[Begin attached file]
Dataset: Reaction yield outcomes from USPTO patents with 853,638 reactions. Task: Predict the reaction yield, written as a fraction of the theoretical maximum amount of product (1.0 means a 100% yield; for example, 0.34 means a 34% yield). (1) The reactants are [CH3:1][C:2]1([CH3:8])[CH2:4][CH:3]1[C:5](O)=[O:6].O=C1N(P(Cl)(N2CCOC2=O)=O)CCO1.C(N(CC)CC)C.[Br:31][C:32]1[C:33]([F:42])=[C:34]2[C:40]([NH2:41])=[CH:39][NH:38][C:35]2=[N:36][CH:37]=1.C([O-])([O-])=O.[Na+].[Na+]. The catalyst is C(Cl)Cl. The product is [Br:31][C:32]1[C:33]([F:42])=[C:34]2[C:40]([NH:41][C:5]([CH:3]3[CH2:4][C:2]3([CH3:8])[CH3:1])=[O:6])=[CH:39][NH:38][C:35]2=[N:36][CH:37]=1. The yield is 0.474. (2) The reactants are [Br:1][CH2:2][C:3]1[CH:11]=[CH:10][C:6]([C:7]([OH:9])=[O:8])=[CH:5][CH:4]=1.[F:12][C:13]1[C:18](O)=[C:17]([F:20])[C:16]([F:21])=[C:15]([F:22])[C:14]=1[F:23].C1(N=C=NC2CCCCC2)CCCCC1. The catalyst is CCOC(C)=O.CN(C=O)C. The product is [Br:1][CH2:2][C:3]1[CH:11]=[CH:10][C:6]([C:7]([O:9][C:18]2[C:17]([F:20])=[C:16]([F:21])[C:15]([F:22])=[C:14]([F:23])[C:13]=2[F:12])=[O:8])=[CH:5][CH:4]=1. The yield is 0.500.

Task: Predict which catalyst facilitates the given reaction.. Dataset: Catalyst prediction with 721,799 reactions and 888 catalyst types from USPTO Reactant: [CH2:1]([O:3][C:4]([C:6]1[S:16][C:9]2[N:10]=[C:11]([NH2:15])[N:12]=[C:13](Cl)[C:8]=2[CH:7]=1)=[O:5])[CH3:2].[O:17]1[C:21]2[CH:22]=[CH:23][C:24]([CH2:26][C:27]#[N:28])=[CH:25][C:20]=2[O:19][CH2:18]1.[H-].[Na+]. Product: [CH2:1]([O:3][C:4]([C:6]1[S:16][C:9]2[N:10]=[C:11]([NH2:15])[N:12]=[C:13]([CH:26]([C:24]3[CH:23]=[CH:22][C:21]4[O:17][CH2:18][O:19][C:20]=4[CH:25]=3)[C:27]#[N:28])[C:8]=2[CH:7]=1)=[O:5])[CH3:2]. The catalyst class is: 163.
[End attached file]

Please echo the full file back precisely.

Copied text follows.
Dataset: Reaction yield outcomes from USPTO patents with 853,638 reactions. Task: Predict the reaction yield, written as a fraction of the theoretical maximum amount of product (1.0 means a 100% yield; for example, 0.34 means a 34% yield). (1) The reactants are [CH3:1][C:2]1([CH3:8])[CH2:4][CH:3]1[C:5](O)=[O:6].O=C1N(P(Cl)(N2CCOC2=O)=O)CCO1.C(N(CC)CC)C.[Br:31][C:32]1[C:33]([F:42])=[C:34]2[C:40]([NH2:41])=[CH:39][NH:38][C:35]2=[N:36][CH:37]=1.C([O-])([O-])=O.[Na+].[Na+]. The catalyst is C(Cl)Cl. The product is [Br:31][C:32]1[C:33]([F:42])=[C:34]2[C:40]([NH:41][C:5]([CH:3]3[CH2:4][C:2]3([CH3:8])[CH3:1])=[O:6])=[CH:39][NH:38][C:35]2=[N:36][CH:37]=1. The yield is 0.474. (2) The reactants are [Br:1][CH2:2][C:3]1[CH:11]=[CH:10][C:6]([C:7]([OH:9])=[O:8])=[CH:5][CH:4]=1.[F:12][C:13]1[C:18](O)=[C:17]([F:20])[C:16]([F:21])=[C:15]([F:22])[C:14]=1[F:23].C1(N=C=NC2CCCCC2)CCCCC1. The catalyst is CCOC(C)=O.CN(C=O)C. The product is [Br:1][CH2:2][C:3]1[CH:11]=[CH:10][C:6]([C:7]([O:9][C:18]2[C:17]([F:20])=[C:16]([F:21])[C:15]([F:22])=[C:14]([F:23])[C:13]=2[F:12])=[O:8])=[CH:5][CH:4]=1. The yield is 0.500.

Task: Predict which catalyst facilitates the given reaction.. Dataset: Catalyst prediction with 721,799 reactions and 888 catalyst types from USPTO Reactant: [CH2:1]([O:3][C:4]([C:6]1[S:16][C:9]2[N:10]=[C:11]([NH2:15])[N:12]=[C:13](Cl)[C:8]=2[CH:7]=1)=[O:5])[CH3:2].[O:17]1[C:21]2[CH:22]=[CH:23][C:24]([CH2:26][C:27]#[N:28])=[CH:25][C:20]=2[O:19][CH2:18]1.[H-].[Na+]. Product: [CH2:1]([O:3][C:4]([C:6]1[S:16][C:9]2[N:10]=[C:11]([NH2:15])[N:12]=[C:13]([CH:26]([C:24]3[CH:23]=[CH:22][C:21]4[O:17][CH2:18][O:19][C:20]=4[CH:25]=3)[C:27]#[N:28])[C:8]=2[CH:7]=1)=[O:5])[CH3:2]. The catalyst class is: 163.